Defendants were part of group of companies known as “Uber” whose computer software applications had transformed transportation business, most particularly taxi and limousine business, and restaurant delivery business. Plaintiff entered into several contracts with Uber for use of applications for purpose of delivering food from restaurants to consumers. Contracts provided they were governed by law of Netherlands and included agreement to arbitrate disputes in Netherlands. Plaintiff alleged he and others who used Uber applications were employees of Uber and were entitled to benefits of Employment Standards Act, 2000 (ESA). Plaintiff brought proposed class proceeding against defendants for declaratory and other relief. Defendants brought motion for order staying proceeding in favour of arbitration in Netherlands. Motion granted. International Commercial Arbitration Act, 2017 applied rather than Arbitration Act, 1991 since agreements were both commercial and international, though outcome would have been same under latter Act. General rule was that challenge to arbitrator’s jurisdiction should be first resolved by arbitrator. Under what is known as competence-competence principle, if there is arguable or prima facie case that arbitrator has jurisdiction, court should defer issue of jurisdiction to arbitrator. ESA did not expressly oust arbitration agreements, and issue of whether employment claims were arbitrable was issue subject to competence-competence principle. Inclusion of arbitration agreement in contracts did not make them unconscionable, so plaintiff failed to bring case within court’s very limited jurisdiction to refuse stay where parties had agreed to submit their dispute to arbitration.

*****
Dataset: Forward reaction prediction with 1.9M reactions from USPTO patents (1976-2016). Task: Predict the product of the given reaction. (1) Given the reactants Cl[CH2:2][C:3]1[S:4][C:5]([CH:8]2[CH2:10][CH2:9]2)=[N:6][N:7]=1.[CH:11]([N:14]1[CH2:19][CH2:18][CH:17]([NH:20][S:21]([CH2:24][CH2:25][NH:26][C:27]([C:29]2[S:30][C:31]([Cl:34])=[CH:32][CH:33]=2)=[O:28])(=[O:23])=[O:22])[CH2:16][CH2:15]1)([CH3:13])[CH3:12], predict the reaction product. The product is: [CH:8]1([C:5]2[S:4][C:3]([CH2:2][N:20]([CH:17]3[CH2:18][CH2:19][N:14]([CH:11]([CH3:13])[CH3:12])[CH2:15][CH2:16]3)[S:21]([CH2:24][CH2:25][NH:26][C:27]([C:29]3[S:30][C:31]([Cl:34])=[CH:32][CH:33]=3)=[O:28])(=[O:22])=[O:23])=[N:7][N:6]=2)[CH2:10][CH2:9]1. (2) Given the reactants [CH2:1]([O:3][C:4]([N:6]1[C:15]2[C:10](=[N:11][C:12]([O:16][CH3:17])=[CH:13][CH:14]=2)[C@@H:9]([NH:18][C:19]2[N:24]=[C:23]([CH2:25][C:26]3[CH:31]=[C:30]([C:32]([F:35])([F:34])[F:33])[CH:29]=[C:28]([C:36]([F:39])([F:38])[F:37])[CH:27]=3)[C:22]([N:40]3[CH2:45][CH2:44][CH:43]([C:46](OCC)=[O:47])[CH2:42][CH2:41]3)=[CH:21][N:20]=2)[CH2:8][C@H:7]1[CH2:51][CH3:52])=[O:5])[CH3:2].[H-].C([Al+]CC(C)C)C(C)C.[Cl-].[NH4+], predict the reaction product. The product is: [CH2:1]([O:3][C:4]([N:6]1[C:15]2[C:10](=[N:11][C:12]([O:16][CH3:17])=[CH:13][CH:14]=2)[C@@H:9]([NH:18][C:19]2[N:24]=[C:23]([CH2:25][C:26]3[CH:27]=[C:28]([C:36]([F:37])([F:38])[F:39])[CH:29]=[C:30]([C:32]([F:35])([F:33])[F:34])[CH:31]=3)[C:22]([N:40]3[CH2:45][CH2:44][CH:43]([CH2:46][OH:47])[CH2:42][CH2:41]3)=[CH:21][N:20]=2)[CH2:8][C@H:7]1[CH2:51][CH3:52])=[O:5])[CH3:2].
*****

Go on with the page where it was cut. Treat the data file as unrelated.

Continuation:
Heller v. Uber Technologies Inc. (2018), 2018 CarswellOnt 1090, 2018 ONSC 718, Perell J. (Ont. S.C.J.).